Simrad NSS Evo3s Review

Simrad NSS Evo3s Review

Simrad recently released an upgrade to their much loved NSS Evo3 unit. Miah Dixon put the updated NSS Evo3s through its paces over summer, and was more than impressed with its performance.

If you’ve read any of my tech reviews over the past three years, you’ll know I always start with one thing: “I’m a bit of a techie, but no matter how technologically advanced something is, it should always be, first and foremost, user-friendly.” I’m pleased to share that what Simrad have done with this unit is take a piece of kit that is already both of those things, and discreetly adjusted it so that it’s faster, sleeker and all round better. Whether you’re using it for six things at once (yes, you can split screens six ways now!), or just trying to hunt down the odd snapper, it’ll serve you well.

We have a 12” NSSEvo3 mounted on our FC 535CC Tackle Tester – overkill? Maybe, but we love it. One of the things I appreciate most about the unit is the large, clear, detailed screen. Whenever I shift to another vessel with different systems, the superior screen quality is always the first thing I miss from my Simrad unit. The NSSEVO3S unit displays the same high resolution, but is noticeably brighter. This is ideal for our dash-mounted system which sits in full glare of the sun on top of our centre console.

Of course, if you’re out on the water in the sun, you’ll need to wear a pair of polarised sunnies – unfortunately many units don’t get on well with polarised glass, making for a dark, splotchy mess when you go to check for sign. For me, it wasn’t until I’d spent a few weeks using the unit that I noticed that even with my polarised sunglasses on, I could still see the screen as clear as without them – it was so convenient that I hadn’t even realised! No more having to remove my glasses over and over to check out the sounder or chartplotter! Not only that, but I could also see it from more angles than usual – I can pop my head around the edge of the console clears, get a glimpse of the side scan, and then cast appropriately. A bit of reading tells me that this a direct result of Simrad’s new SolarMax IPS display.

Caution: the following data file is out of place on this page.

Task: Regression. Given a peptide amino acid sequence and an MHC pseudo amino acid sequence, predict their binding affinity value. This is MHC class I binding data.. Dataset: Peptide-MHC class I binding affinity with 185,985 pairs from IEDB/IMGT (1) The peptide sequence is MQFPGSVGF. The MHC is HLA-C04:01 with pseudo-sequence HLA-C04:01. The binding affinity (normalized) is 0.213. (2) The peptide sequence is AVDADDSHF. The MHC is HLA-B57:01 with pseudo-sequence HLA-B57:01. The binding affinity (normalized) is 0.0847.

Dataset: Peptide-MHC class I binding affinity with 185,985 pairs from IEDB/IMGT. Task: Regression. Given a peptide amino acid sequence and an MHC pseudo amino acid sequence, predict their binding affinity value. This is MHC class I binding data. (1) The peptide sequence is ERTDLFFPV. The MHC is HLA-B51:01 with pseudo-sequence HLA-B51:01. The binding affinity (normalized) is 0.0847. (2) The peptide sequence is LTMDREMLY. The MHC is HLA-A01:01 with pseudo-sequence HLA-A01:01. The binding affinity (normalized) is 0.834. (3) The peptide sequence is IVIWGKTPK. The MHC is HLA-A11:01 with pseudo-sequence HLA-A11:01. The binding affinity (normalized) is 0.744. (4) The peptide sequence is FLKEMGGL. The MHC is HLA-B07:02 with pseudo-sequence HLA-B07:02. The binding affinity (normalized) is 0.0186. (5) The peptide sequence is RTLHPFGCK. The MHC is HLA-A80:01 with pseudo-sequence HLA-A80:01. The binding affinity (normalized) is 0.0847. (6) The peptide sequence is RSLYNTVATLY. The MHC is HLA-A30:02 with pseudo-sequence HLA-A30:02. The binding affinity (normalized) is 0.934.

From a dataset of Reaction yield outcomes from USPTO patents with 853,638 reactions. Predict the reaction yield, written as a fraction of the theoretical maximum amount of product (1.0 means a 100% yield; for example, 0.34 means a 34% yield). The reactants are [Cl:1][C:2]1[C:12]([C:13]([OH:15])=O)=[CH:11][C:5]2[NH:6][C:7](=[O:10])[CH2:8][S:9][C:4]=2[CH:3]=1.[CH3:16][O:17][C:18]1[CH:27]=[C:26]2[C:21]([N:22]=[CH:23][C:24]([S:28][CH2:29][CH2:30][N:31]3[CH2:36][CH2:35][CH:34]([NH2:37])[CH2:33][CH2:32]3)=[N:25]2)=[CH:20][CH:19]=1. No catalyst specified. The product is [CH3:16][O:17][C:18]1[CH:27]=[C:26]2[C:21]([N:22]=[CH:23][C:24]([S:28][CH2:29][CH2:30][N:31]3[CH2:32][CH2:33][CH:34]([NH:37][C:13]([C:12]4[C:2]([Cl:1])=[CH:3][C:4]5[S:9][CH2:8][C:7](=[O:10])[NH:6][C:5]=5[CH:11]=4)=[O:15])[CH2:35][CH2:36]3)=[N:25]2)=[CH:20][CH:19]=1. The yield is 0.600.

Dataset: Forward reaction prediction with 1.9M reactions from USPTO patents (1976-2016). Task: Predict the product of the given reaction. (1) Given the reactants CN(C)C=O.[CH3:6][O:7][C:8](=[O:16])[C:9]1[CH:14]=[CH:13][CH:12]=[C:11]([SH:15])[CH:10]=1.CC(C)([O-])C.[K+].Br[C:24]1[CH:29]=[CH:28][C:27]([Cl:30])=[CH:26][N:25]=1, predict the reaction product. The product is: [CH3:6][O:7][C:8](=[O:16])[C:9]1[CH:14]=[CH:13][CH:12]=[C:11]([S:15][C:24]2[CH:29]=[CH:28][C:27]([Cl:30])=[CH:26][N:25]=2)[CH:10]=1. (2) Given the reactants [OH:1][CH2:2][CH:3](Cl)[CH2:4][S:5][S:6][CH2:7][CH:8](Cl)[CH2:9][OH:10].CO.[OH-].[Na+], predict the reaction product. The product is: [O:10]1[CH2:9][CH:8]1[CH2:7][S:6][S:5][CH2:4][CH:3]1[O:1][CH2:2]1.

Using the touchscreen is like using a fresh-from-the-box smartphone or tablet – crisp, responsive and exactly what you’d expect from a touch-device in 2021 – in saying that, I’m also glad they kept their button panel, as no amount of development will ever make it easier to use a touchscreen when bouncing around in rough weather!

Another ‘not so noticeable’ feature is one I picked up on while washing down the boat after a big day on the water. The screen was grubby from swiping around with slimy fingers, something we usually don’t end up with after a fishing session. I wracked my brain over why it had happened and wrestled to figure out who the filthy culprit was. Using my already wet hands, I rubbed at the dirt, only to see the cursor on the screen pop up and move around. It dawned on me that while previously we would have to dry our hands to use the touchscreen, it was now responsive to touch even with water on our hands – again, something I’d never noticed, but had just got on with. Even better was that after a quick wipe with a damp microfibre cloth, she was as good as new and ready for the next adventure.

Then there’s the thing that everyone seems obsessed with when getting to their spots, but not so much with their tech – speed. The team at Navico (Simrad’s parent company) have upped the ante with the ‘brains’ inside this unit – it’s got more processing power than many of our day to day electronics which means faster start-ups, less lag and a speedier display of all your key info, whether it’s engine performance or sonar logs. With our Mercury outboard data, sonar, charts and instruments running on a quad-screen split, it doesn’t skip a beat. Plus, if you’re into having your data available on your smartphone, you can sync everything up via WiFi.

If you’re in the market for a new multi-function display, anywhere up to 16”, the NSSEVO3S is worth a serious look. It’s fast, robust and extremely capable – perfect for the weekend warrior right through to the hardcore offshore fisher.

   This article is reproduced with permission of   
New Zealand Fishing News

March 2021 - Miah Dixon
Re-publishing elsewhere is prohibited

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